Americans serving country accept risks
By Dennis Lamb
Last Sunday, Republican Sen. Lindsey Graham threatened to block a vote on Chuck Hagel’s confirmation for defense secretary and President Barack Obama’s nomination of John Brennan as director of the Central Intelligence Agency unless the White House provides more information about the attack on the U.S. consulate in Benghazi, Libya.
With all due respect to Graham, I am tired of hearing him insist on more information about Benghazi. Those who died there knew they were in danger when they went to Libya, but they went because they wanted to serve their country. All members of the Department of State, the CIA and Department of Defense are in danger abroad — and in the United States. None of them ask for or expect special treatment or protection. They know that risking their lives comes with the job, that if a terrorist or group of terrorists wants to kill them, it can be done.
Ambassador Christopher Stevens knew the risks he was taking in going to Benghazi, but he had a job to do and he knew he could not function effectively surrounded by U.S. Marines and security personnel.
My third tour of duty as a CIA case officer was in a country where the population was hostile toward the U.S. government. Just before I arrived in country and just after I left, terrorists fired missiles from a hotel window at the American Embassy.
Three months before my tour of duty was to end, a local reporter published an expose of CIA station personnel. I was the only one whose photo, home address and telephone number were included, which made me a prime target for terrorists.
In publishing my photo and address in such an environment, it appeared that the reporter was trying to kill me by proxy. I got my wife and two small children out of the house that same day and moved into a hotel. I finished my tour of duty but had my wife and children stand far away whenever I started my car. I never asked for or expected protection.
Had I been assassinated sometime while finishing my tour of duty, no one would have demanded an explanation from the president as to why I did not have adequate protection.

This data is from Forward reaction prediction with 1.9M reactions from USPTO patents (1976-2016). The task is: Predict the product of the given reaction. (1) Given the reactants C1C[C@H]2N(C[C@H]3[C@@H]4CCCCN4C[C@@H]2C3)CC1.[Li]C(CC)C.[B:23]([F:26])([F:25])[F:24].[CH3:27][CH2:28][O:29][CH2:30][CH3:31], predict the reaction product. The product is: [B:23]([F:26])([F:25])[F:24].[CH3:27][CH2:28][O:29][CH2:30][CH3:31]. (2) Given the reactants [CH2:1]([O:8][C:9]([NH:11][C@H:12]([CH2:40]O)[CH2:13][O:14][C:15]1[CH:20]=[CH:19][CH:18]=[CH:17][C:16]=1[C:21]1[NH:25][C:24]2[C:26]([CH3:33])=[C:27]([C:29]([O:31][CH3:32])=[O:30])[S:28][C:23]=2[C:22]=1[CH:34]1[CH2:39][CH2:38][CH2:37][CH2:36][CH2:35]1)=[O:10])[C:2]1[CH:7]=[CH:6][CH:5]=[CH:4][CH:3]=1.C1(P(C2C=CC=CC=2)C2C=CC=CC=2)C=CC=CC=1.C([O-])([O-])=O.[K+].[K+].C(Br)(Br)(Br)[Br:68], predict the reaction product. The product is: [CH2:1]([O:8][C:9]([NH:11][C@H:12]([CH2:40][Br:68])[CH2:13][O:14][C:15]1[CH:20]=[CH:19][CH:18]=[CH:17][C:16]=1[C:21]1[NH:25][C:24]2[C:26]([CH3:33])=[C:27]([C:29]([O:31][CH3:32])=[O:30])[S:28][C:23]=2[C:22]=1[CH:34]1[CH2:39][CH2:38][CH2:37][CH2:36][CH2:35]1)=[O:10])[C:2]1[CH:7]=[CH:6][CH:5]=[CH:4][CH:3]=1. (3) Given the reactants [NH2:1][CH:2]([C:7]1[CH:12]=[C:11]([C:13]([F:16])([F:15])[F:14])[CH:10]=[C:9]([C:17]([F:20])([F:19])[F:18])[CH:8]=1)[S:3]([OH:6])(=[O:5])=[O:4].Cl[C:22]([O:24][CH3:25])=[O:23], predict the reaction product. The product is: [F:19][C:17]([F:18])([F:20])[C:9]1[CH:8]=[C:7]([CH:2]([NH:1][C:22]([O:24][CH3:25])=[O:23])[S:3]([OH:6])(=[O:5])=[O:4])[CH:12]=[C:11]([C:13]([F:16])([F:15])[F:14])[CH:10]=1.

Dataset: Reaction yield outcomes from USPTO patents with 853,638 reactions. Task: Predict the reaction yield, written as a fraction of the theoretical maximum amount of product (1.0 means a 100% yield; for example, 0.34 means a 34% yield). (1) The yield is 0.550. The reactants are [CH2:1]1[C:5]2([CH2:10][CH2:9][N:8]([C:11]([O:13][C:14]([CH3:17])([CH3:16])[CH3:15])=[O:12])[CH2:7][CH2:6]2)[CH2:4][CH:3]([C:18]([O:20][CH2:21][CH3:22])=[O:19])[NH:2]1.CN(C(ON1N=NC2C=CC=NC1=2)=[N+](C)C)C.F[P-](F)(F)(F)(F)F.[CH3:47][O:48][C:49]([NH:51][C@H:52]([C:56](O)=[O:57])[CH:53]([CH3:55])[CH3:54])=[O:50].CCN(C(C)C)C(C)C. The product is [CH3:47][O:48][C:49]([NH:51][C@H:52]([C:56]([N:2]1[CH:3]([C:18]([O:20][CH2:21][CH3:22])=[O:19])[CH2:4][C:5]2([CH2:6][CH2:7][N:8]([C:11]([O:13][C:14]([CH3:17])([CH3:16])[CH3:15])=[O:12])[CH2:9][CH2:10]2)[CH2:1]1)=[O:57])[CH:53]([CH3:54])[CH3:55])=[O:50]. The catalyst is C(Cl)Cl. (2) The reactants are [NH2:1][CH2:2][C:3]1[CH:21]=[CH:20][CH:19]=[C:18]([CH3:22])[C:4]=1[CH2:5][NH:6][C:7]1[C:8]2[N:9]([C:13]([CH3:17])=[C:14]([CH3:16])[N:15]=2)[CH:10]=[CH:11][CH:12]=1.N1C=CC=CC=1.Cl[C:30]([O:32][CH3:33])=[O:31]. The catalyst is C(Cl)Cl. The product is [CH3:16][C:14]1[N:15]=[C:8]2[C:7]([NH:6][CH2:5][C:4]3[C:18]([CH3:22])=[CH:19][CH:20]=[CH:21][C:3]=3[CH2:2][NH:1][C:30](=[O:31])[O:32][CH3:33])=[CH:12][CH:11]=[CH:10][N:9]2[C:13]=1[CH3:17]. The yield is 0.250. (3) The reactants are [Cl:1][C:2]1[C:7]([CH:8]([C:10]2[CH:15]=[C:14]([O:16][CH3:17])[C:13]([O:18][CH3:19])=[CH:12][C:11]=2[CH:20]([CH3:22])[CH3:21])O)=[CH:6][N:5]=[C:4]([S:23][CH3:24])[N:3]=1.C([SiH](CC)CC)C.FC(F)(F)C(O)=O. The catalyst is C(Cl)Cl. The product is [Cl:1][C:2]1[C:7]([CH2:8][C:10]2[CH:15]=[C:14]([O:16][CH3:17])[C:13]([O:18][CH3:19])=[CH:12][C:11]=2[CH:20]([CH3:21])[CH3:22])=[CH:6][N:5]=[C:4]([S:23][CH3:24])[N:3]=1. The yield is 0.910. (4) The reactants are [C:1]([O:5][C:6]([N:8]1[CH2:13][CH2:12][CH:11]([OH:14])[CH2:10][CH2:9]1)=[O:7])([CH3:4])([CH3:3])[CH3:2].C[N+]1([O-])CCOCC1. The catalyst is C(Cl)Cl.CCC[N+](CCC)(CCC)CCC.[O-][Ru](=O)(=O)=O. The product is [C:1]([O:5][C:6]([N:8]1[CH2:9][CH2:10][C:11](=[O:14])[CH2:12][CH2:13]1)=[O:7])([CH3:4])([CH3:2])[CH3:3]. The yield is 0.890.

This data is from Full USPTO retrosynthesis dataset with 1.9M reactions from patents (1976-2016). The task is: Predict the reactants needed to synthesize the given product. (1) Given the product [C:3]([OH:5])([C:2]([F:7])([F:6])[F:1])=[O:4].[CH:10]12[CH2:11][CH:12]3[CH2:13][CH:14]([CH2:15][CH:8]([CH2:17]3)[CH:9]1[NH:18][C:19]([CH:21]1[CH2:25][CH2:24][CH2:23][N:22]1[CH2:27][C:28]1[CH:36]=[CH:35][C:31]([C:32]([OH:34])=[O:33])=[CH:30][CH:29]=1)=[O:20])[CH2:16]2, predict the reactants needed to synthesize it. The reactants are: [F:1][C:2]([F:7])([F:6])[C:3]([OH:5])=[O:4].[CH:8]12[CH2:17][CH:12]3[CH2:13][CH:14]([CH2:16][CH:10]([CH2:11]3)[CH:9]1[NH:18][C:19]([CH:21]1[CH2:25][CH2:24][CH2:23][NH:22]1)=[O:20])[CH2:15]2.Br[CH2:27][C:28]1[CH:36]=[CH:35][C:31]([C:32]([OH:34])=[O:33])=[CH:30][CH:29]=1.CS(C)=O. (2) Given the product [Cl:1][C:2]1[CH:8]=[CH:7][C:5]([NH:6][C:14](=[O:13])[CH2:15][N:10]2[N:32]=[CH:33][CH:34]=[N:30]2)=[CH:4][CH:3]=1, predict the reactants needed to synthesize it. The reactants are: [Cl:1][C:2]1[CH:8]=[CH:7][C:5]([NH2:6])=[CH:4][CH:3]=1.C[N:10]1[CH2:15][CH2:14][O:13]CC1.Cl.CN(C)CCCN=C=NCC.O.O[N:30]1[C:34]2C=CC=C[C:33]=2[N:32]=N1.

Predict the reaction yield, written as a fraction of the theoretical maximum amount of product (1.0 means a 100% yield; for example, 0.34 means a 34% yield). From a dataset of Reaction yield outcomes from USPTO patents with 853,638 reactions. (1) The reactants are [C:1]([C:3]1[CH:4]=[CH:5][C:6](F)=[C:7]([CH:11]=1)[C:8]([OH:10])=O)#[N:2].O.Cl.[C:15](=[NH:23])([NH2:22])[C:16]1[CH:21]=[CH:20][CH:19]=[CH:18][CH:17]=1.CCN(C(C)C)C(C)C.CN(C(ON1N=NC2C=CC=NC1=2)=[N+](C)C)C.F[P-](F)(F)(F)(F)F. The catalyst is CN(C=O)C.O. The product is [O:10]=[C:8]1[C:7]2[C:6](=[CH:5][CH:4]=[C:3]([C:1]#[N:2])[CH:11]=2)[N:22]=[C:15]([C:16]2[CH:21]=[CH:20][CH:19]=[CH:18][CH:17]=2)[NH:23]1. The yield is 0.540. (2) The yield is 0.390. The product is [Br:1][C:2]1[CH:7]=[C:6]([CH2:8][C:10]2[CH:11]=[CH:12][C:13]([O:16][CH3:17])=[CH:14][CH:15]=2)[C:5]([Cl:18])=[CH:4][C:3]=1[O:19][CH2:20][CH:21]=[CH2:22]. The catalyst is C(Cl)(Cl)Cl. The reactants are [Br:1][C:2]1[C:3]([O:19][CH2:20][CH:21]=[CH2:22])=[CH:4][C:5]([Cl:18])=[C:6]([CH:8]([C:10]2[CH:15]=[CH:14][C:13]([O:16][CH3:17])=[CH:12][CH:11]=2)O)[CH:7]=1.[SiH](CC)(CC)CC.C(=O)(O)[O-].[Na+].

No one demanded an explanation from the president as to why Ambassador Adolph Dubs did not have adequate protection when he was killed in a kidnapping attempt in Afghanistan in 1979.
CIA officer Michael Spann became the first American killed during the U.S. invasion of Afghanistan in 2001 when Taliban prisoners rioted, overpowered and killed him while he was questioning them. No one demanded an explanation from President George W. Bush as to why Spann did not have adequate protection or nearby U.S. and allied forces could not have come to Spann’s aid.
And no one has demanded an explanation from the president as to why those CIA officers represented by 103 stars on the Memorial Wall at CIA headquarters did not have adequate protection when they were killed.
The Senate has a legitimate role in reviewing Cabinet nominations, but Graham is trying to politicize a tragedy that should not be politicized or discussed other than in closed session. Some things need to remain secret.
All Graham and his colleagues have done in constantly demanding explanations has been to surface publicly that CIA officers were in Benghazi at the time of Stevens’ death. They therewith exposed every American, including tourists, traveling to Benghazi to danger and made it nearly impossible for CIA operatives to carry out their mission in Libya.
(The thoughts outlined above represent my personal views and not the views of my former employer.)
Dennis Lamb, originally from Chelsea and now residing outside of Iowa, retired from the CIA in 2002 after serving 30 years in its Directorate of Operations as a case officer and as an intelligence analyst. Comments: firstname.lastname@example.org